Ukraine is at war with Russia. There is no doubt about it. But are Germany and NATO also a war party? With a bold tweet, Minister of Health Lauterbach ventures forward on this issue. His party colleague Lambrecht contradicts immediately.
Federal Defense Minister Christine Lambrecht has contradicted her cabinet and party colleague Karl Lauterbach on Germany's role in the Ukraine war. "It's very clear - both for the German government and for NATO as a whole: we will not become a war party," said the SPD politician on the ARD program "Report from Berlin". Federal Minister of Health Lauterbach had previously written on Twitter: "We are at war with Putin".
With his tweet on Saturday, the SPD politician referred to statements by the writer Richard David Precht. He had demanded that individual NATO states should guarantee Russia that Ukraine would not be included in the alliance. "Let's be honest: What should kneeling before Putin do now?" Lauterbach wrote. "We are at war with Putin and not his psychotherapists. Victory in the form of the liberation of Ukraine must be consistently pursued." It doesn't matter whether the "psyche" of Russian President Vladimir Putin can cope.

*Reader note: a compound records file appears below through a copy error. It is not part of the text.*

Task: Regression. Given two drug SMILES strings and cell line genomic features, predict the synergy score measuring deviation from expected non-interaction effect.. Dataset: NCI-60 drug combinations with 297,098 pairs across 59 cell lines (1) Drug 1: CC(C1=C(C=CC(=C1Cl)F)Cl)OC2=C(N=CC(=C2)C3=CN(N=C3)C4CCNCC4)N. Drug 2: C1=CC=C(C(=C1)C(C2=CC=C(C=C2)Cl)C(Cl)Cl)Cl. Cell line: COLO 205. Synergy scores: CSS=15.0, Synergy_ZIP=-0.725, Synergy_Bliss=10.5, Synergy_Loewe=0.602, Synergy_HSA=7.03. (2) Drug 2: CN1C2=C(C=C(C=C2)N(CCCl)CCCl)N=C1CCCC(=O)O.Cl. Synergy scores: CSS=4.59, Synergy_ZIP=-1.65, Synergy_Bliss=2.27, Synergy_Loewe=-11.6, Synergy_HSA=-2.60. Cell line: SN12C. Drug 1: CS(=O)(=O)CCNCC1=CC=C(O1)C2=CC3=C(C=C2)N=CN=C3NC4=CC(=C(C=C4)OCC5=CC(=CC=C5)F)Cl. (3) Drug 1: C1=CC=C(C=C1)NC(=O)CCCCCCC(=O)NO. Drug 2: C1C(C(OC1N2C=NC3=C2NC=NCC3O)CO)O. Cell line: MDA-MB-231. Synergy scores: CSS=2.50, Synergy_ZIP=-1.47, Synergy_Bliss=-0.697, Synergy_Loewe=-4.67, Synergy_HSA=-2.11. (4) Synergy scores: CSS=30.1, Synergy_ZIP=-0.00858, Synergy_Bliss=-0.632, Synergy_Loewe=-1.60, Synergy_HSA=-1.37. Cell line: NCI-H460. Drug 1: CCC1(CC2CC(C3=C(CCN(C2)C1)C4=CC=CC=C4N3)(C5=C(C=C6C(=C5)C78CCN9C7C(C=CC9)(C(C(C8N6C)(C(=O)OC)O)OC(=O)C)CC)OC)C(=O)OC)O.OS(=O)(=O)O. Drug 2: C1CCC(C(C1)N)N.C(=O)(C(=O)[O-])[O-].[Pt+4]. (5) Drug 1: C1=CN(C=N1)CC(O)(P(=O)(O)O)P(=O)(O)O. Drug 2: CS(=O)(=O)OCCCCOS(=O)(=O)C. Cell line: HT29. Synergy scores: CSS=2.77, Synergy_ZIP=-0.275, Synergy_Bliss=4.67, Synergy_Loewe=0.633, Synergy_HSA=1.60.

Lambrecht, on the other hand, emphasized on ARD that the principle of not becoming a party to the war "has guided us from the start. And that hasn't changed either." The minister returned from a visit to Ukraine on Sunday. Among other things, she met her Ukrainian colleague Oleksiy Resnikov in the port city of Odessa. During her visit there was an air alert: "We experienced that twice in a few hours and had to move it to a bunker," said Lambrecht. "And for the people that's reality there. That's everyday life."
Lauterbach is the first federal minister to say that Germany is "at war" with Russian President Vladimir Putin. According to the Bundestag Research Service, the concept of war in the classic sense of international law is characterized by: an armed struggle between states or groups of states and a declaration of war or an ultimatum. It is noted that some international law scholars dispense with the latter feature and define war as a violent act involving the severing of diplomatic relations.
Before Lauterbach, Finance Minister Christian Lindner had already spoken of an "energy war" when he also campaigned on Twitter for the further use of nuclear energy. Lauterbach received both approval and opposition on Twitter. His tweet was commented on and shared thousands of times.